The "eight 8-ounce glasses a day" is a generalization that continues to be taken literally, says Heinz Valtin, M.D., a retired Dartmouth Medical School physiology professor and author of two widely used textbooks on water balance and the kidneys. "I was asked to find a scientific basis for that recommendation, and I couldn't," he notes. Thus, one 64-ounce size doesn't fit all. The average man needs more than the average woman, as do athletes of both genders. But it's rarely necessary to break out the measuring cups, emphasizes Valtin. "Drink what you would drink customarily at and between meals, plus more when you're thirsty" he advises.

In other words, your morning coffee, the smoothie with lunch and the soft drink with dinner an go toward fulfilling your water needs, and drinking whenever you feel the urge will fill in the gaps.

The meals themselves will also provide fluids. A recent report by the Institute of Medicine of the National Academies extensively reviewed hydration and electrolyte intake and determined that water in food should count toward hydration, as should sports drinks, caffeinated and even alcoholic beverages, The report, in which Volpe participated, provides slightly more regimented rules than Valtin does. It recommends 2.7 liters (91 ounces) of fluid per day for women, and 3.7 liters (125 ounces) for men. Of that, 81 percent will probably come from beverages, and 19 percent from food.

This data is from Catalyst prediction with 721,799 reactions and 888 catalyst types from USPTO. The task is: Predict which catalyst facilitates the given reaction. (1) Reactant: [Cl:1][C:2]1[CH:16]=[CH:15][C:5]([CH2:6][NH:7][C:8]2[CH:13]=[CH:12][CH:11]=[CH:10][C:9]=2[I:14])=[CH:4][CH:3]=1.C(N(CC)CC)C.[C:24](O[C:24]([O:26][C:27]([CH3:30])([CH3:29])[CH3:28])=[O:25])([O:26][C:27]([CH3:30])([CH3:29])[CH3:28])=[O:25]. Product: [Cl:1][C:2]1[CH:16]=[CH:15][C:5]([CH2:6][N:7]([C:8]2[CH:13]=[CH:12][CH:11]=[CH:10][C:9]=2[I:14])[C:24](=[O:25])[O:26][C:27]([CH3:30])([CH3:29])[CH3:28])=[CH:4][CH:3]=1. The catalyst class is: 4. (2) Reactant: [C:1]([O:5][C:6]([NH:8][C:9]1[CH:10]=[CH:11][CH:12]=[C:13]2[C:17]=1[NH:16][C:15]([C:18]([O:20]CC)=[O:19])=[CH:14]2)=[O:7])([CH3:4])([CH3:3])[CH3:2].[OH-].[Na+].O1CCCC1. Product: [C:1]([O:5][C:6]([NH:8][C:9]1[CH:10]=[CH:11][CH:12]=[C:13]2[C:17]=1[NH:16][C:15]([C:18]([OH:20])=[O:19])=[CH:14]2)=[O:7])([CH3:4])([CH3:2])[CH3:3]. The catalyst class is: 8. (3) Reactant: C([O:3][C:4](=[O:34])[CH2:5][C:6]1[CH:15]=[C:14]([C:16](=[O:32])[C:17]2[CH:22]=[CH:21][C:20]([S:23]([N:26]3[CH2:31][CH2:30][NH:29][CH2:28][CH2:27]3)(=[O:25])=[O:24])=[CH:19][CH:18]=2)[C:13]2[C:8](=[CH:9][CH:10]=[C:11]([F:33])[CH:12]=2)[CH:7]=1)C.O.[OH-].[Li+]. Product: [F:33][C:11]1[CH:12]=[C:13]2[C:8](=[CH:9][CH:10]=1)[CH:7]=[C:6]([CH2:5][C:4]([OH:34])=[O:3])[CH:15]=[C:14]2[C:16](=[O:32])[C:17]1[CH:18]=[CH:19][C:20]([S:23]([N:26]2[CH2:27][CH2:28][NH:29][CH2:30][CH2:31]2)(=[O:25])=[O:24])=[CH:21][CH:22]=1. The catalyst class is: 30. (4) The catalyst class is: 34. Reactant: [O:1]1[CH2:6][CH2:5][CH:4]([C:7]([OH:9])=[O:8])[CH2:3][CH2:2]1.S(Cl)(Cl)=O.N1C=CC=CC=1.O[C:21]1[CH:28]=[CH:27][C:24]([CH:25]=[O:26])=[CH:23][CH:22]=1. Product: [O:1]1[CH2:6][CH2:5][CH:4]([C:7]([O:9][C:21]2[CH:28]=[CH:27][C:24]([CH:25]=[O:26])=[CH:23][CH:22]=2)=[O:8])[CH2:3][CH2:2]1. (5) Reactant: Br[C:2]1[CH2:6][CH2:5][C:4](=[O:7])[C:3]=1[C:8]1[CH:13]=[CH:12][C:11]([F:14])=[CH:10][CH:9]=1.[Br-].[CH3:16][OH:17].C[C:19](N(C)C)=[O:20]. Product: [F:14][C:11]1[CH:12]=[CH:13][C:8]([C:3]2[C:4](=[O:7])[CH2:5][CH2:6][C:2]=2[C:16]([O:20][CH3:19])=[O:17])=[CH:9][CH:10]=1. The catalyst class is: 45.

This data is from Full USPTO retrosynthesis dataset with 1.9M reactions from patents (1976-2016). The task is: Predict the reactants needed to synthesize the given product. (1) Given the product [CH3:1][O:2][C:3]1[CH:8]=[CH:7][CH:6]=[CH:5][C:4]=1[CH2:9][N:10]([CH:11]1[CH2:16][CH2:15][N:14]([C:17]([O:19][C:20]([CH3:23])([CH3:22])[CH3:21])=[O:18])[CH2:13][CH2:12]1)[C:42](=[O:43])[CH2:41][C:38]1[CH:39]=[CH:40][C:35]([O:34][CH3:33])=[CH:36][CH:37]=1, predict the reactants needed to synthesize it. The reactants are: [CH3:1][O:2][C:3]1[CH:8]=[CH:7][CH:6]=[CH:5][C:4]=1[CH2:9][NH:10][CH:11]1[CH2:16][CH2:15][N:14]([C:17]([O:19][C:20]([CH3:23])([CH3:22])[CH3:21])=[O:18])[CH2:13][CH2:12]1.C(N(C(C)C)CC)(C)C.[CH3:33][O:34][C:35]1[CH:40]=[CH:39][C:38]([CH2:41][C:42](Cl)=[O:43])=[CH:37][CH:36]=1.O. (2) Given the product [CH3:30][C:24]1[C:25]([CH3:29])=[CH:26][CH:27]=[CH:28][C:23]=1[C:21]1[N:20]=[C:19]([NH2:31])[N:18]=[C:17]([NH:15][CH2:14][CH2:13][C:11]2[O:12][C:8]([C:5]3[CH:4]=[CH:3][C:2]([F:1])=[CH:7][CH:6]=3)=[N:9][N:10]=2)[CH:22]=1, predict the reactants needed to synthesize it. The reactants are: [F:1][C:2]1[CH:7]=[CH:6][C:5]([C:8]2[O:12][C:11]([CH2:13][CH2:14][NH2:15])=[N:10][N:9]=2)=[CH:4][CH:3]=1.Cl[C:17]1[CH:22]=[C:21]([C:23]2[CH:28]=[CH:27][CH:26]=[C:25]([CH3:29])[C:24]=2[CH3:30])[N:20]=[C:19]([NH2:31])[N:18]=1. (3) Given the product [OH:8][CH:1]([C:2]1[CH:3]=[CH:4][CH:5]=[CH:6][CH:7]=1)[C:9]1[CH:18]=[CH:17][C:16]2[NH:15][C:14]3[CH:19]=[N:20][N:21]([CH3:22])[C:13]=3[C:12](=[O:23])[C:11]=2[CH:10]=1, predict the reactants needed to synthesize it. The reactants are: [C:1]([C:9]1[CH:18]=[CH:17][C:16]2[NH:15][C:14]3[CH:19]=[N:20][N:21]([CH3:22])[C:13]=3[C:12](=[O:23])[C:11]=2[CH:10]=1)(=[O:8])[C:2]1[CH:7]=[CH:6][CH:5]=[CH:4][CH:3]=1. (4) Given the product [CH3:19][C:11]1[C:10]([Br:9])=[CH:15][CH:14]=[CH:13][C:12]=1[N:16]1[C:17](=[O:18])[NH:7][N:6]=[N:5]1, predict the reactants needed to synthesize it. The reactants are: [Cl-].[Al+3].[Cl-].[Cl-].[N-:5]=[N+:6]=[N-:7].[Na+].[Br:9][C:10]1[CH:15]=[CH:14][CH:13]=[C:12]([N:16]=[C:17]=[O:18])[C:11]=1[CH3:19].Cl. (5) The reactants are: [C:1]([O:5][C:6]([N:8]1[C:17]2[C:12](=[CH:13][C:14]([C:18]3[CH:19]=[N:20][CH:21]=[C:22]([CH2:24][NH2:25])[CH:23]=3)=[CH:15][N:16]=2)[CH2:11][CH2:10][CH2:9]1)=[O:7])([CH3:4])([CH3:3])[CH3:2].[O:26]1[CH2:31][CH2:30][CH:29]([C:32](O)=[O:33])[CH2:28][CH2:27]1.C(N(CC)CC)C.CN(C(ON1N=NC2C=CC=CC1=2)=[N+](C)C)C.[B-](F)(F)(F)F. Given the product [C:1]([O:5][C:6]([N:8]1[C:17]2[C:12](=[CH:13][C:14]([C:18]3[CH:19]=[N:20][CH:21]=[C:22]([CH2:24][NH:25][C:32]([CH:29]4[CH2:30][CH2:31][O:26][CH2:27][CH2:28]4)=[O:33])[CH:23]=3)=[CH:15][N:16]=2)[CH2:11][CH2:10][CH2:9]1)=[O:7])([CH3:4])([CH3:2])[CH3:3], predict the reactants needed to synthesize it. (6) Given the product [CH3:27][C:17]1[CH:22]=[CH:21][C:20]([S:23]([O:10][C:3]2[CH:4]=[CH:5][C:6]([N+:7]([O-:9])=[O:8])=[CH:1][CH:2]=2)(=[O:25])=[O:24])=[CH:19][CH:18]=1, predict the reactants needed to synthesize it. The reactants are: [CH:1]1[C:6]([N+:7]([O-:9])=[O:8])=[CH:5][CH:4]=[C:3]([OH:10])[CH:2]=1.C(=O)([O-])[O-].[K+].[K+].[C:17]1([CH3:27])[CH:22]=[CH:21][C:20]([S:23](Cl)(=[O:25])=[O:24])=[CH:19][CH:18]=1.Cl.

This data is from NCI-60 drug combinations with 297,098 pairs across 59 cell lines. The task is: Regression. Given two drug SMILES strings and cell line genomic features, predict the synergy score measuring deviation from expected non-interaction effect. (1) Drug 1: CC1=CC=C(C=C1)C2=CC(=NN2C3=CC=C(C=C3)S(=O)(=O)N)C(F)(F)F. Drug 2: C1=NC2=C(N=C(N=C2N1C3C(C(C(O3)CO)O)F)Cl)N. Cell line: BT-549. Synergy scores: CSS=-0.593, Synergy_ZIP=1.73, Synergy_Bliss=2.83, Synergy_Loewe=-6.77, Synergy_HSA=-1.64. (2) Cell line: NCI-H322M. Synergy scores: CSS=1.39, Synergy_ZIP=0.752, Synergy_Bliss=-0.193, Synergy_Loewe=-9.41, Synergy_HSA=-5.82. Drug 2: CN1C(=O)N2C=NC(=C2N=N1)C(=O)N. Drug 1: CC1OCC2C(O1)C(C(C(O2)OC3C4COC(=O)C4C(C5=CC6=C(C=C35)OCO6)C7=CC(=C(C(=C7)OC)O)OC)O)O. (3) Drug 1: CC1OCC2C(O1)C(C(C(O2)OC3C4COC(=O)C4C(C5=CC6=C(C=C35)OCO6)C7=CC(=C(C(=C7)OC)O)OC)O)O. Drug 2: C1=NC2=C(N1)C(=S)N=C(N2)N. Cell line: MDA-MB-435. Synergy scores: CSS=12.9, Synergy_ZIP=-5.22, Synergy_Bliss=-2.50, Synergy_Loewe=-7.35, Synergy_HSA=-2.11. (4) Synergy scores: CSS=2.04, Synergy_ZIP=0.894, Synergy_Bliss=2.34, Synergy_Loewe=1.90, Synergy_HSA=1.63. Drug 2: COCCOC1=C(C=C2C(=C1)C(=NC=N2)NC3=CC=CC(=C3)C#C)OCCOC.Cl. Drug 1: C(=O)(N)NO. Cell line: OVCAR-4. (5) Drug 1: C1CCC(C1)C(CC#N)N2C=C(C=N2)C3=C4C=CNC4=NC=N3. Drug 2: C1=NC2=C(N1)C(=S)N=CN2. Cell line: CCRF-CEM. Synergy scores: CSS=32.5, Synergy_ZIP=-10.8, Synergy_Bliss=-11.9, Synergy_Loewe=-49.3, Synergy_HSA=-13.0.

"Liquid drinks are 90 to 95 percent water; says Valtin. "Fruits and vegetables are mostly water. Even a piece of white bread is about 30 percent water." (For delicious ways to add water to your diet, see "Juicy Foods" on page 88.)

pangs of thirst

Hungry? Try a glass of water first, since many people mistake their thirst for hunger. Water even eliminated late-night hunger pangs for most dieters, according to a study at the University of Washington.

Otherwise, thirst is a perfect indicator of a need to drink, Valtin says, a conclusion supported by a recent study in the American Journal of Physiology. Still, many experts believe that if you're thirsty, you're already slightly dehydrated, especially if you're physically active. The American College of Sports Medicine recommends consuming 500 milliliters (about 17 ounces) in the two hours preceding a workout, plus another 5 to 10 ounces every 15 minutes during exercise and in the first hour after.